Spontaneous ecchymoses and conjunctival deposits in primary systemic amyloidosis
How to cite this article: Mehta N, Khan MD, Gupta V. Spontaneous ecchymoses and conjunctival deposits in primary systemic amyloidosis. Indian J Dermatol Venereol Leprol, doi: 10.25259/IJDVL_427_2023.
A 55-year-old man was referred to us for spontaneous bruising and increased skin fragility for 5 years. He had periorbital ecchymoses and puffiness (Figure 1) and purpura on the chest at the site of ECG electrodes (Figure 2). In addition, there were fleshy conjunctival growths in bilateral eyes that showed amyloid deposits on histopathology. Serum electrophoresis revealed an IgG-kappa restricted M-band (2.1 g/dL) and an elevated kappa/lambda ratio (2.32, normal <1.65), while bone marrow biopsy showed 15% kappa-restricted monoclonal plasma cells. A diagnosis of primary systemic light chain (AL) amyloidosis with plasma cell dyscrasia was made and the patient was referred to the haematology department.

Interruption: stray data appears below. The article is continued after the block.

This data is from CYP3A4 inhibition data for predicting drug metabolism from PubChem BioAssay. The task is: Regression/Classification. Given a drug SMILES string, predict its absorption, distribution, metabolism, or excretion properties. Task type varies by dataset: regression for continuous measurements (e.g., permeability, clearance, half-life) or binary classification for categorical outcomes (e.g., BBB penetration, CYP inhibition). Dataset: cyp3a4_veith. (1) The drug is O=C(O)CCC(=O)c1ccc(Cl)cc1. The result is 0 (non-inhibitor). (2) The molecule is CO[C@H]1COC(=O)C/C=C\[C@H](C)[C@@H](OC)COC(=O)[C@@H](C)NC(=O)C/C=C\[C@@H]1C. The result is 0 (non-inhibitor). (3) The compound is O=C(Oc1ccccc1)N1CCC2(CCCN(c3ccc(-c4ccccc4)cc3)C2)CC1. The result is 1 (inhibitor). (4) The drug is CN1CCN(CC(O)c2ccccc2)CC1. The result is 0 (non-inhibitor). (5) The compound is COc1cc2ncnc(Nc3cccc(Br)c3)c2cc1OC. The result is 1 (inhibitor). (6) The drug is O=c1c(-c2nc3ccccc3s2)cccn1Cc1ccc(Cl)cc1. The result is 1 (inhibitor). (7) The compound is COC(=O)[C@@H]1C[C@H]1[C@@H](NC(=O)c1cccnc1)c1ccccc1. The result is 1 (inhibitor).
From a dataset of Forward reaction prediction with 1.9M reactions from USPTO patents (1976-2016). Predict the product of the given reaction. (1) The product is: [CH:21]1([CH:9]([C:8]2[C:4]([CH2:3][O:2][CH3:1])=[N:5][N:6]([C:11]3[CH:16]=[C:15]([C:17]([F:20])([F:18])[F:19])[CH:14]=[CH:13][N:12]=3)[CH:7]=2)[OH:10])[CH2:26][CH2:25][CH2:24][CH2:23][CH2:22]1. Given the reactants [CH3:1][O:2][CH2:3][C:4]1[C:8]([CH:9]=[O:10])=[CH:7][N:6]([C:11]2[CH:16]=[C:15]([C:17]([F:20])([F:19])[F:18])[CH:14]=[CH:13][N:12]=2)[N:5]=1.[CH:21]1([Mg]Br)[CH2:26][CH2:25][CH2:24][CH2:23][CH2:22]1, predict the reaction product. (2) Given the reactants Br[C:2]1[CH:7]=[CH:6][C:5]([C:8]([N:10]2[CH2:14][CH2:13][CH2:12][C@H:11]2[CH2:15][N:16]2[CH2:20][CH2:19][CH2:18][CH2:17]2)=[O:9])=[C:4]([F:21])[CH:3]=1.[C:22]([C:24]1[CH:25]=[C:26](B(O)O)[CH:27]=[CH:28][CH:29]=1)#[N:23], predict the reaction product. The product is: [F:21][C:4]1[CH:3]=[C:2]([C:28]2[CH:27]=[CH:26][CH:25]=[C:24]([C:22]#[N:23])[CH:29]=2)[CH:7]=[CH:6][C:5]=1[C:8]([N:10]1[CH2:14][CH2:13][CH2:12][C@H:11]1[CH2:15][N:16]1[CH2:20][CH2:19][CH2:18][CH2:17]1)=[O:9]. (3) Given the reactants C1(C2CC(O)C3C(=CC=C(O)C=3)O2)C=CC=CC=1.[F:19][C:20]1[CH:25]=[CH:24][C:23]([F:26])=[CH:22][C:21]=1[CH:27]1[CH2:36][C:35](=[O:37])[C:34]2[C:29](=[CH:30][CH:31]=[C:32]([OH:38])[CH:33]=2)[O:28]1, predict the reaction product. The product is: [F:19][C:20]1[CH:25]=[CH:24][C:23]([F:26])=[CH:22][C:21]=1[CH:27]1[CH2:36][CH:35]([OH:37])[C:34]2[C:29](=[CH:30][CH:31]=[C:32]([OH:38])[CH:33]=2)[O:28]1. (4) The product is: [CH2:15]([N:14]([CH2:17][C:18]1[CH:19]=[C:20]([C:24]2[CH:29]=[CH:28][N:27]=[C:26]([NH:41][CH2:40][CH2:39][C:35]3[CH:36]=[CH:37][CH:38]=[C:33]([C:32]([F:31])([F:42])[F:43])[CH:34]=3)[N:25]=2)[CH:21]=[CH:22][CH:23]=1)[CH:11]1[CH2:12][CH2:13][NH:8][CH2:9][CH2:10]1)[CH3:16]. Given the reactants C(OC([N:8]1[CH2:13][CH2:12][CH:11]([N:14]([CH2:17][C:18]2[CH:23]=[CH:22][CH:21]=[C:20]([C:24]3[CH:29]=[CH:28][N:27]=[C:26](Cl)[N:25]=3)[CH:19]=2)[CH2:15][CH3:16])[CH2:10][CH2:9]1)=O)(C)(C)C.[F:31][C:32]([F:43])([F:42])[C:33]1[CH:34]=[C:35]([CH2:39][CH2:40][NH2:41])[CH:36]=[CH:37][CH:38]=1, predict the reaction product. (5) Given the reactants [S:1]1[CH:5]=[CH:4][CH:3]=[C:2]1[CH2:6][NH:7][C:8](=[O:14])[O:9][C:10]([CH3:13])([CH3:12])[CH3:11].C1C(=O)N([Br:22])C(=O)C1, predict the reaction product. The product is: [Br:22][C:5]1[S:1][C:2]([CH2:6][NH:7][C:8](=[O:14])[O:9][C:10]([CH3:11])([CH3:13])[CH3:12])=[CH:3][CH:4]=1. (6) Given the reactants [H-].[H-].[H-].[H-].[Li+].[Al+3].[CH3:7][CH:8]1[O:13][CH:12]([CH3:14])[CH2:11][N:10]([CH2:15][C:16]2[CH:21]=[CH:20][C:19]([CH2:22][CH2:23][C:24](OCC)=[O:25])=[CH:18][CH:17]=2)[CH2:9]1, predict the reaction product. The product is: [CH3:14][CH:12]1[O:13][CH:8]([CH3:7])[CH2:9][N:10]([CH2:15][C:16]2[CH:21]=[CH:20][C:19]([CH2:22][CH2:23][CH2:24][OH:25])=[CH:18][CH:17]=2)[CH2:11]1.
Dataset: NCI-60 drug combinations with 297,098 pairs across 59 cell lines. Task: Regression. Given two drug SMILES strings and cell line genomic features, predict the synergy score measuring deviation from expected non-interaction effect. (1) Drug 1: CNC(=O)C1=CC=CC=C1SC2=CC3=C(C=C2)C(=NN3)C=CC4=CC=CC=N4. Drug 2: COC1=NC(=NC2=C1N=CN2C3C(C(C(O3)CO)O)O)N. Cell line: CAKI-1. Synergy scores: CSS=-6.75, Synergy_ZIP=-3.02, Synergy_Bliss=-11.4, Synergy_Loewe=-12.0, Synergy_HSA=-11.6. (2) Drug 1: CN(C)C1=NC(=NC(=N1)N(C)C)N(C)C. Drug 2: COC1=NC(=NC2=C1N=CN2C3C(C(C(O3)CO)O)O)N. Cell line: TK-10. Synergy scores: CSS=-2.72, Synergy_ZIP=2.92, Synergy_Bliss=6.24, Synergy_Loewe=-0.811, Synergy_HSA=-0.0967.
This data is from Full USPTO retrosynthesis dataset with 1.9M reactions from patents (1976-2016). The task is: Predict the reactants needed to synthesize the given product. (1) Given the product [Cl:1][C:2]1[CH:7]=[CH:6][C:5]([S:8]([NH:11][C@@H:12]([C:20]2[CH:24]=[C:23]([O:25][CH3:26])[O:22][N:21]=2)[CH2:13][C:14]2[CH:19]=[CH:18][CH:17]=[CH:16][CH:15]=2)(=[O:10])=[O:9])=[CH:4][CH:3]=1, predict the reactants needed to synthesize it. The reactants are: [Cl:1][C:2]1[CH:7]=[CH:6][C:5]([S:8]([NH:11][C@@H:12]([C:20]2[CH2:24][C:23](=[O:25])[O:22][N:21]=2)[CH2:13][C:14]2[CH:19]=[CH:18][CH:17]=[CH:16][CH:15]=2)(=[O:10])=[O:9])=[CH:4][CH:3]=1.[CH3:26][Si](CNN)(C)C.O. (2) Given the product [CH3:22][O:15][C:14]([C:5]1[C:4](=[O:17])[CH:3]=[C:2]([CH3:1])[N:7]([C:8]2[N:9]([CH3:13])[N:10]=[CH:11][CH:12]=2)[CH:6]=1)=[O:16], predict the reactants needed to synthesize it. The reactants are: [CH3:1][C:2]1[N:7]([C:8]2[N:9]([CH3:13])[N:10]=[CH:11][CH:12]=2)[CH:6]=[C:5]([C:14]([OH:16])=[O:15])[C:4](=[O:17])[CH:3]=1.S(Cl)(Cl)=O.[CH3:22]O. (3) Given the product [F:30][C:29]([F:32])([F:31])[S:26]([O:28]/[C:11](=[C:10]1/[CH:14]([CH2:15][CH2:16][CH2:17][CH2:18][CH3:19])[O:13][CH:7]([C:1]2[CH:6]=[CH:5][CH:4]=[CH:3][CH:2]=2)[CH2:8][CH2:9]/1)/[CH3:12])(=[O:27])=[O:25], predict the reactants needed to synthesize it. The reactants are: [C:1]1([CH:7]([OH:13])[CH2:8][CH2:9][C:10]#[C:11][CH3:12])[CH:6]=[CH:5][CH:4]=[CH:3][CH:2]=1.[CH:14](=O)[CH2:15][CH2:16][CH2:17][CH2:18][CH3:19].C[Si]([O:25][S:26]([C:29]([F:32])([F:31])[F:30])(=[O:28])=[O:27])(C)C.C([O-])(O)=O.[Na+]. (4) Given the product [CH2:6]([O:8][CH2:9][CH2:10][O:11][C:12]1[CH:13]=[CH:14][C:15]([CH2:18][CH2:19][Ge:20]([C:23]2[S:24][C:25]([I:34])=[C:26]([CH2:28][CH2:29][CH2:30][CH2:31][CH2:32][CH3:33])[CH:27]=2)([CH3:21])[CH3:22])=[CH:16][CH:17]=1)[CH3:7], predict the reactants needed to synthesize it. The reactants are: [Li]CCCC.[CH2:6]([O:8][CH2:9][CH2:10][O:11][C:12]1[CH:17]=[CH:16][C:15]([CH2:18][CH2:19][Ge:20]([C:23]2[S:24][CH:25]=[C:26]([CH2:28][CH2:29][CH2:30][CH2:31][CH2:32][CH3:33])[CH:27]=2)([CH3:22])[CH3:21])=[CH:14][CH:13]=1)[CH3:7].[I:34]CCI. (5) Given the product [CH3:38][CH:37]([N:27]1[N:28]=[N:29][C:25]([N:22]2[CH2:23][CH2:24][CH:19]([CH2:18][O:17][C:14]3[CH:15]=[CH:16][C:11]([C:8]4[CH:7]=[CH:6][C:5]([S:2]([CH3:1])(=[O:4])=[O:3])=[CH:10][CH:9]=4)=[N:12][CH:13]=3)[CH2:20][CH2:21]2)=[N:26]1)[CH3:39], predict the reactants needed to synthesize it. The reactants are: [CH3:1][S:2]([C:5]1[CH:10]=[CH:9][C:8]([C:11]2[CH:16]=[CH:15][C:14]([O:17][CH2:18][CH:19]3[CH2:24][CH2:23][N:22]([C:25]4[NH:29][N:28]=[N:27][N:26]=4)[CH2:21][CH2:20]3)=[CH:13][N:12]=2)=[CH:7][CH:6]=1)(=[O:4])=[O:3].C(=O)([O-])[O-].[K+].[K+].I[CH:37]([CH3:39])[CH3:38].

Characteristic dermatologic manifestations may be seen in about 40% of AL amyloidosis and may even be the presenting feature leading to diagnosis. Easy bruising of skin occurs due to amyloid infiltrating and weakening the blood vessels. Other changes include waxy nodules and plaques, skin thickening and increased skin fragility. Amyloid deposits in the conjunctiva are quite rare. These have been more commonly described to be an isolated finding, but rarely can be a part of systemic amyloidosis as well, as seen in our patient.
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